Watch it again, too.

Some clips from the making of the video (seconds 16 through 44 are particularly endearing).

Here’s Kelly Clarkson’s video response.

Every Illness A Love Story

One magical thing I see while working in health care is the love story. Each and every child who encounters a diagnosis or illness spawns a collection of love stories around them. The stories come spontaneously from parents, siblings, friends, nurses, doctors, community, and peers. It all happens organically and sometimes it happens without notice. Babies cling to their parents when they ache; parents cling to their children when they worry. And the acknowledgement of mortality can stun us into living in the present moment–a miraculous gift. With the onset of an illness or injury, a series of love stories begin in earnest around every child as we all seem to fall in love again.

It may be innate, I think it’s impossible to stop these love stories from unfolding when a child is ill.

A physician colleague once pointed out to me that only two things bring you to the doctor: one, anxiety about an illness (or wanting to prevent one) and two, pain. With children, when either (anxiety or pain) are present, a love story erupts around them. Immediately and passionately, those who care for children and witness their lives will work tirelessly to ease pain and suffering. In it, their love unfolds.

I’ve just realized a love story is always a part of the history of present illness. Here’s why: Read full post »

Plan A Vacation STAT

As Memorial Day weekend slips into the rear-view mirror, we set our sights on summertime. Often that includes a camping trip or vacation away from home. When it comes to travel, there’s a bit of data supporting how to do summertime right. The short version: plan a vacation today. Stop whatever you’re doing, take a Magic marker to the calendar and block off some time for your family. Trust me, it may make you happy. Right now.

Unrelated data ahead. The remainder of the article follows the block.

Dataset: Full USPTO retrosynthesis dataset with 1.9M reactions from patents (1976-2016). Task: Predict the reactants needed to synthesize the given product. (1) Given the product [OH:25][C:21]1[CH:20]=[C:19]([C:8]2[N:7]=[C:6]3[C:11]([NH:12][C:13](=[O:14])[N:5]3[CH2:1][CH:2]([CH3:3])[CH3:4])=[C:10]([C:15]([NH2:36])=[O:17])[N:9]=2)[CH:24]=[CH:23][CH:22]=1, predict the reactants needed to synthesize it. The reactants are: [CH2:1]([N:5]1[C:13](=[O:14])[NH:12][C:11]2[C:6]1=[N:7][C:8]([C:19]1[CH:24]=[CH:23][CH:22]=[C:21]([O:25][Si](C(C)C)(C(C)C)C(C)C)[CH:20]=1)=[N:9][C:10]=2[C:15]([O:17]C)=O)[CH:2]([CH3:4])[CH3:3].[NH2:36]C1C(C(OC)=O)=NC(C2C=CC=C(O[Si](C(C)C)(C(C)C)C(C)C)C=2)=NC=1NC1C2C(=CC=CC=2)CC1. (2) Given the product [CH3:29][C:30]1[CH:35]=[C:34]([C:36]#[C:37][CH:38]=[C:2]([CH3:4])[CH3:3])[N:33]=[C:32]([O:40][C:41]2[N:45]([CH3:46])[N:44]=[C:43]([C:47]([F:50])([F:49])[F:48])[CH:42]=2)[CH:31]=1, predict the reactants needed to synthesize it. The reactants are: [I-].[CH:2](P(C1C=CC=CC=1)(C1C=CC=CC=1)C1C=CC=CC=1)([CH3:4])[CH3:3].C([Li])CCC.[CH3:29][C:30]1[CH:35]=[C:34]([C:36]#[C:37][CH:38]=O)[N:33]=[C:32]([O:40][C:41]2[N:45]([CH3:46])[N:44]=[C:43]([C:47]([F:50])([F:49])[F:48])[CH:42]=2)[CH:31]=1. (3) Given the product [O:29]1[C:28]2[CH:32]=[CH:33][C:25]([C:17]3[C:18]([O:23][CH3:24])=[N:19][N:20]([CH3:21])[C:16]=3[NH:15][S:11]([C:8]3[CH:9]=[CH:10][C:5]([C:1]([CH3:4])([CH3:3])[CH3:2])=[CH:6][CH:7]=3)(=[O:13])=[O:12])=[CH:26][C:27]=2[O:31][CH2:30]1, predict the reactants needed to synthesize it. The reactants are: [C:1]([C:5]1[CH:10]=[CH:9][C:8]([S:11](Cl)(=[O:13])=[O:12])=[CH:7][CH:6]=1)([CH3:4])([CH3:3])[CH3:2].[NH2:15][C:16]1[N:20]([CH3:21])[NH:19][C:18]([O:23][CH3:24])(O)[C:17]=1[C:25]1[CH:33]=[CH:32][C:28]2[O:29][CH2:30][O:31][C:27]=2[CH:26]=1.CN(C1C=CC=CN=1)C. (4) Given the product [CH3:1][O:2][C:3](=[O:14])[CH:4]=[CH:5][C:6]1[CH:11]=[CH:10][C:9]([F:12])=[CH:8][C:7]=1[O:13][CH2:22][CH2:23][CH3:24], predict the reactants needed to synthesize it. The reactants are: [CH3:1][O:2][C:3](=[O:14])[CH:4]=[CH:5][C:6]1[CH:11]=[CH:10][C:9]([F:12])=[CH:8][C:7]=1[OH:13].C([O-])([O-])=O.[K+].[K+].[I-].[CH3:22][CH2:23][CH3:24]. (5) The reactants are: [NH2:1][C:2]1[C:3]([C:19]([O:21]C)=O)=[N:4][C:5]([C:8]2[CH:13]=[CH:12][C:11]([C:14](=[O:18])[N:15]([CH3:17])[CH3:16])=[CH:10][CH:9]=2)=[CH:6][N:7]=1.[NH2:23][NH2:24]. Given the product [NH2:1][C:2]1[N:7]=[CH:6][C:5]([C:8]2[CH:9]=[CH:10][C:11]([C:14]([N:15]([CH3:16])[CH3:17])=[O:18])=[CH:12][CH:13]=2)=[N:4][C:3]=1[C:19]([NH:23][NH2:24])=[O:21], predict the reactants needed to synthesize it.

Being happy, chasing happy, and achieving/experiencing happiness is often a motivator (or an excuse) for the decisions we make. Despite the ubiquitous quest for happiness, it eludes many of us. When reading about happiness, we often hear about mindfulness, the focus on the present and doing our best to live in the moment in which we live. It seems that if we just stopped planning and thinking about the future or worrying with regret about the past, we’d find ourselves entirely aware and entirely much happier. When it comes to summer vacations, the data is different.

A 2010 Dutch study found that planning for the vacation, not the vacation itself, makes you happy. We really must focus on anticipation (vacation planning) if we’re going to get the best out of our trips and travels! Positive effects of vacations don’t last long. Previous work finds that those of us who suffer from burnout return to our pre-vacation levels of stress and overwhelm just 3 to 4 weeks after the vacation ends. Therefore the Dutch study can guide us in really making the most of our limited time away… Read full post »

Laundry Detergent PODS

I bought some laundry detergent PODS this past month–little pre-measured capsules of laundry detergent you can just throw in the wash. They were on sale and seemingly convenient, an easy alternative to measuring out drippy detergent. It didn’t even cross my mind they could be risky. That kind of (typical) oversight is what leads to potential injuries in our homes.